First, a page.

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Archive: Dr. Tom 16
Posted April 11th, 2005

Where To Go To “Quit Smoking”?
Q.
I have been a smoker for 50+ years and now have asthma, emphysema, bronchitis, COPD, etc!  Many dollars have been spent on hypnosis, laser treatments, over-the-counter patches, gum and lozenges with no results.  Is there a rehabilitation hospital or center that I could spend maybe three months to kick the habit?  I live in Louisiana but would travel anywhere to get help.

Dee

A. Dear Dee, I do not know of such a facility that specializes in smoking addiction.

You might try a drug addiction center, such as the Betty Ford Center in Rancho Mirage, California  (800) 854-9211.  After all, nicotine is more addicting than most drugs, including narcotics. Good luck and keep trying.

Dr. Tom

 

Am I a Candidate for a Bullectomy?
Q
. How much of a chance is there for a surgeon to consider bullectomy surgery when you have already had a pleurodesis (a procedure to prevent recurrent fluid build-up between the lung linings) on that lung? My surgeon seems real hesitant to do this. If my breathing ever gets really bad is this something they will or can do?

Ringbo

A. Dear Ringbo, This won't be possible on the side that you had a pleural scarring operation. If you had both sides done, I believe it is out of the question. Hopefully you won't need any surgery for your emphysema. It helps only a select few.

Dr. Tom

 

Help For an Extremely Dry Nose
Q. For a month now I have been experiencing a very dry nose, which is causing me to wake in the night and open it up in order to continue sleeping.  I have tried Ayr gel and spray, Lanocane and RoEzit. Nothing seems to work.  I have replaced my concentrator water bottle and run two humidifiers in my home.  Any suggestions of what is going on?

Valerie

A. Dear Valerie, This may be a problem, particularly in dry climates. The “bubblers” on the oxygen system add little water to the air, because of condensation. You might try a water-soluble jelly such as KY.

Dr. Tom

 

Nutritional Supplements
Q. I am caring for a patient who has a rare form of muscular dystrophy.  His family has some questions about supplementing his daily food intake with liquid nutritional supplements. Can you recommend a type of nutritional supplement that will provide some needed nutrition without compromising respiratory function?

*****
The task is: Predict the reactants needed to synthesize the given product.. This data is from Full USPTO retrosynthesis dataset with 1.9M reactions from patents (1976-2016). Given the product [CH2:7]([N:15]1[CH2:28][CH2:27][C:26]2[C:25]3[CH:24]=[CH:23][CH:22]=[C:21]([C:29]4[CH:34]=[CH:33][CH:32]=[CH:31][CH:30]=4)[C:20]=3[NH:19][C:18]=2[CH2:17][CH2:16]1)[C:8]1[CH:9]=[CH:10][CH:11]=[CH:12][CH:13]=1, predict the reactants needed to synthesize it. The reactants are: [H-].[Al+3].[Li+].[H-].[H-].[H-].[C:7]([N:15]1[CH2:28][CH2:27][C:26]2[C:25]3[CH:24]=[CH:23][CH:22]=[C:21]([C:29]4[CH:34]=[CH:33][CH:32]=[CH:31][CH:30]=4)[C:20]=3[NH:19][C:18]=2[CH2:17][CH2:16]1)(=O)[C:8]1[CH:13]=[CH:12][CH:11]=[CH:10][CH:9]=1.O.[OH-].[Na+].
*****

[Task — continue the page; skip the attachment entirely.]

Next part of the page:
Trish

A. Dear Trish, I know of no nutritional supplement that will help any kind of muscular dystrophy. Lots of antioxidant vitamins are tried, but there is no evidence that they work.

Dr. Tom

 

Concern for the Pope’s Speaking Ability
Editor’s Note: Sister Esther’s question was submitted shortly before Pope John Paul’s death.
Q. Dear Dr. Tom, I had the privilege of meeting you many years ago in Denver. 

As a respiratory therapist, I found that your compassion for patients left such impression on me that I boldly called you about a patient in a small rural town in southwest Minnesota - Jackson.  Your willingness to help was communicated to me the very compassion that I see you continue in your years of retirement.

At that time your kindness brought me to Denver for a conference on pulmonary rehab - scheduled around Holy Week! I have since completed a doctorate in agronomy, and after work in that field I was sent to Rome.  I lived, worked, and studied for another doctorate in the shade of St. Peter's Basilica. I am now in Denver, teaching at the Seminary and working at the Archdiocese.

Now, finally, I arrive at my question.  It is well known that Pope John Paul II has diminished, yet remains an icon of suffering. It was with great sorrow that I watched my beloved pontiff try to speak for the traditional Easter blessing.  I know that he had to have a tracheotomy because of laryngeal stenosis (narrowing of the airway). What I do not know is if there is anything we can do to help him with phonation?

It has been many years since I have been active in the field, and I do not recall working with patients with Parkinson's disease.  Is it because his intercostal muscles are weak?  Why could he speak after his tracheotomy and not now?  As you can tell, I am again coming to you with the suffering of one that I love and asking a question about what seems to be pulmonary rehabilitation.

Thank you in advance for your counsel, even if it is only for the consolation of one who has compassion on all pulmonary patients.

I remember you in my prayers as I am now living in Denver.

Sister Esther